– Section – Clarified in which case the diffuse sphere area formula is exact above the horizon
– Section – Clarified in which case the diffuse disk area formula is exact above the horizon
– Section 4.7.4 – Correct listing 15. getDiffuseDominantDir parameter N is float3
– Section 4.7.5 – Correct listing 16. getSpecularDominantDirArea parameters N and R are float3
– Section 4.9.2 – Corrected the PDF of the specular BRDF and equations from 48 to 60. They had missing components or mistakes. The code was correct.
– Section 4.9.3 – Correct listing 21/22/23. getSpecularDominantDir parameters N and R are float3. getDiffuseDominantDir parameters N and V are float3
– Section 4.9.5 – Added and update comment about reflection composition: The composition weight computation for medium range reflections was causing darkening if several local light probes were overlapping. The previous algorithm was considering that each local light probes visibility was covering a different part of the BRDF lobe (having 10 overlapping local light probes of 0.1 visibility result in 1.0). The new algorithm considers that it covers the same part of the BRDF lobe (Adding 10 overlapping local light probes of 0.1 visibility result in 0.1).
– Section 4.10.2 – Corrected listing 26. Roughness and smoothness were inverted. The listing have been updated and an improve formula have been provided. Figure 65 has been updated accordingly.
– Section 4.10.2 – Added a reference to “Is Accurate Occlusion of Glossy Reflections Necessary” paper.
– Section 5.2 – Table~\ref{tab:SmallFloat}: Fixed wrong largest value for 14-bit float format. 16-bit float format is a standard floating point format with implied 1 on the mantissa. Max exponent for 16-bit float is 15 (not 16, because 16 is reserved for INF). Largest value is (1+m)^{maxExp} = (1+\frac{1023}{1024})*2^{15} = 65504. Whereas 14-bit float format has no leading 1, but a max exponent of 16. Largest value is m*2^{maxExp} = (\frac{511}{512})^{16} = 65408. 10-bit and 11-bit float format follow same rules as 16-bit float format.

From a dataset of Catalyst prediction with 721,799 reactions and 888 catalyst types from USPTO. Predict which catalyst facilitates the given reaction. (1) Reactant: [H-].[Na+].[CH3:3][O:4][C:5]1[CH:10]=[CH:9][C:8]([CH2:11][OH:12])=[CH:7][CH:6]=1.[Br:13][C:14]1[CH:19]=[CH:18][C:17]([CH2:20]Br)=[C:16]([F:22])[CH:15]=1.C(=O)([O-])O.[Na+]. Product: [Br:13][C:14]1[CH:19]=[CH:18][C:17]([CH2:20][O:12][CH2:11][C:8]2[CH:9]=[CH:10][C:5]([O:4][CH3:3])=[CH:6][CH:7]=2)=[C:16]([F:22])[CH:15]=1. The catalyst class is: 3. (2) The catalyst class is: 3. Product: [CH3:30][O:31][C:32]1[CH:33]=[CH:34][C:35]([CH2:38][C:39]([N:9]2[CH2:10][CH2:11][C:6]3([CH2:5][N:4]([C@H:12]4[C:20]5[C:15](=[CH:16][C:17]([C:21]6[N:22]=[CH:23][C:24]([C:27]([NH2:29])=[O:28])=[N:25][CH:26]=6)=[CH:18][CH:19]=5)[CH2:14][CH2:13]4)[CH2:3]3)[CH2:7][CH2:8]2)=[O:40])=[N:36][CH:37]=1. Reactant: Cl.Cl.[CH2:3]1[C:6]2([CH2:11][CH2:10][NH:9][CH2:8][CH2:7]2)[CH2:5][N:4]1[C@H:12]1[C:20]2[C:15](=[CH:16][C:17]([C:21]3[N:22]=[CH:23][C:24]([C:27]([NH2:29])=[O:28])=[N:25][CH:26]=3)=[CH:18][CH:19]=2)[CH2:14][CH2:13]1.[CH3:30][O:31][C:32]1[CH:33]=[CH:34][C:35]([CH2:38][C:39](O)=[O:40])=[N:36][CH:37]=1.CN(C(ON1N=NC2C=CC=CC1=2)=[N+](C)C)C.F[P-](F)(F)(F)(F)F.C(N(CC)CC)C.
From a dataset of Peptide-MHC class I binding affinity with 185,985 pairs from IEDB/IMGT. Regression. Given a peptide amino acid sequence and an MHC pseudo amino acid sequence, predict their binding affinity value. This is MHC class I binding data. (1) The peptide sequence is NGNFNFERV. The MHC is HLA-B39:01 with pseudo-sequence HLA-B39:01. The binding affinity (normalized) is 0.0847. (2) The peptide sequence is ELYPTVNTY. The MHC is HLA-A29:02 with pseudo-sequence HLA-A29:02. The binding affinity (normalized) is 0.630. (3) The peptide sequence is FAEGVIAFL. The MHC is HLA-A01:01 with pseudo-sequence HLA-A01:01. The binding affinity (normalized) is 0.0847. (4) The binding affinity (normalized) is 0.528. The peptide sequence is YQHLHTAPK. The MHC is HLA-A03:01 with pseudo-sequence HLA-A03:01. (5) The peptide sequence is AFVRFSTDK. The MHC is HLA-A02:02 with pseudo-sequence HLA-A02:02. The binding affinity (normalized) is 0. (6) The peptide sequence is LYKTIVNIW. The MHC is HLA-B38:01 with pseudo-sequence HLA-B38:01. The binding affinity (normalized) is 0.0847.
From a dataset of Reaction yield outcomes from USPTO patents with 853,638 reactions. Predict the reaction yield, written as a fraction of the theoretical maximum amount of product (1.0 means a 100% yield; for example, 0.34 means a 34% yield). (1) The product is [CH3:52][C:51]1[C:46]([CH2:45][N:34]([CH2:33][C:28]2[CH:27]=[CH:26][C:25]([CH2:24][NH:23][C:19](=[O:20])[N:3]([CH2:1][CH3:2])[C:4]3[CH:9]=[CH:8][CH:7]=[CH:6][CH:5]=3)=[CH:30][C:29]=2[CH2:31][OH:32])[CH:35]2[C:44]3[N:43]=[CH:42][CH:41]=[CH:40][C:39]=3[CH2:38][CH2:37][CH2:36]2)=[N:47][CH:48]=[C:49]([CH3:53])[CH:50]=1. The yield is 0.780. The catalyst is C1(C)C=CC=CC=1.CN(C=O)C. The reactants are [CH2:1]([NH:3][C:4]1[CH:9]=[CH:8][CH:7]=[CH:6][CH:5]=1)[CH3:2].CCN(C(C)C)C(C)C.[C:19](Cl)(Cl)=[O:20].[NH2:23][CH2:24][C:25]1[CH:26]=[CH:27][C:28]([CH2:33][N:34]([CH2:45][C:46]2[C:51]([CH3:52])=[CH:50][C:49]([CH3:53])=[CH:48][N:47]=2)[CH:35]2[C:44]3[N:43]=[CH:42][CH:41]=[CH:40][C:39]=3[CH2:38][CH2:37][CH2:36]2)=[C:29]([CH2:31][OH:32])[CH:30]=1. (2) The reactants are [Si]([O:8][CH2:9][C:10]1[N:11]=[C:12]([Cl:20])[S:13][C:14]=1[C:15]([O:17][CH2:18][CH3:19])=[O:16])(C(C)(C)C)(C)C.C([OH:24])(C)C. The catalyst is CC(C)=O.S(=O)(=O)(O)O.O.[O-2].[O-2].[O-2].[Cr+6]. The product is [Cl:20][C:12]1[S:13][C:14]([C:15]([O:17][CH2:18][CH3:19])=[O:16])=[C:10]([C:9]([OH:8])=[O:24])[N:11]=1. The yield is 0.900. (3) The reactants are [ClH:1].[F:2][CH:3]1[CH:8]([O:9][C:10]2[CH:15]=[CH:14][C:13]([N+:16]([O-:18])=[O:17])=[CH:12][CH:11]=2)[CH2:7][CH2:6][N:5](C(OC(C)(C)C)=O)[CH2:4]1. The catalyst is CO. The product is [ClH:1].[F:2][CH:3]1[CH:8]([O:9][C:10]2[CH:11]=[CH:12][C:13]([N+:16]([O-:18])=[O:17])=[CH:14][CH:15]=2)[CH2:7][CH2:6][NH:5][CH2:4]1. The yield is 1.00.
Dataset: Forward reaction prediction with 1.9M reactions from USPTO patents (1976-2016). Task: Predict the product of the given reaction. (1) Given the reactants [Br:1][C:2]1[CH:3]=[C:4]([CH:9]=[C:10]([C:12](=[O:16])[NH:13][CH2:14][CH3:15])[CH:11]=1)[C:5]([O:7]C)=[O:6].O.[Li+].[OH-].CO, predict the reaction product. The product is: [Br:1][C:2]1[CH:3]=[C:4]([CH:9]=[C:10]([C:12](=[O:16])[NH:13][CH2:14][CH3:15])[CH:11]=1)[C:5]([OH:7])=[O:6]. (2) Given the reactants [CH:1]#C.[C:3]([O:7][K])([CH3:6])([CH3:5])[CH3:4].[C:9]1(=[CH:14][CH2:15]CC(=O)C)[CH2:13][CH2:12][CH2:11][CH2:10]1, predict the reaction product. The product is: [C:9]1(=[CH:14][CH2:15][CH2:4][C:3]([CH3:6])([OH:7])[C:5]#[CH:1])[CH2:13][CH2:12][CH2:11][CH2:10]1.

v3 Update:
– Section 5.1.1 – Fix equation 67

Few notes

Last year I was giving a talk about Remember Me at GDCEurope 2013 : The art and rendering of Remember Me. And I was saying: Read more of this post

Inverse trigonometric functions GPU optimization for AMD GCN architecture

Version : 2.0 – Living blog – First version was 01 December 2014

First advice anybody have regarding inverse trigonometric functions (acos, asin, atan) is “do not use it”. And this is a good advise. It is often possible to get rid of all the trigonometric functions with trigonometric identities [1][2]. However with the growing complexity of lighting models I see more and more usage of them. One of the main use case I met is when I deal with solid angle calculation and area lights. So if we need to manipulate such functions, better to be aware of their cost. This post is about knowing the cost of GPU inverse trigonometric function and providing optimize version for the AMD GCN architecture (PS4, XBone, PC – AMD). For this post I have use the PS4 shader compiler (v2.00) for the analysis.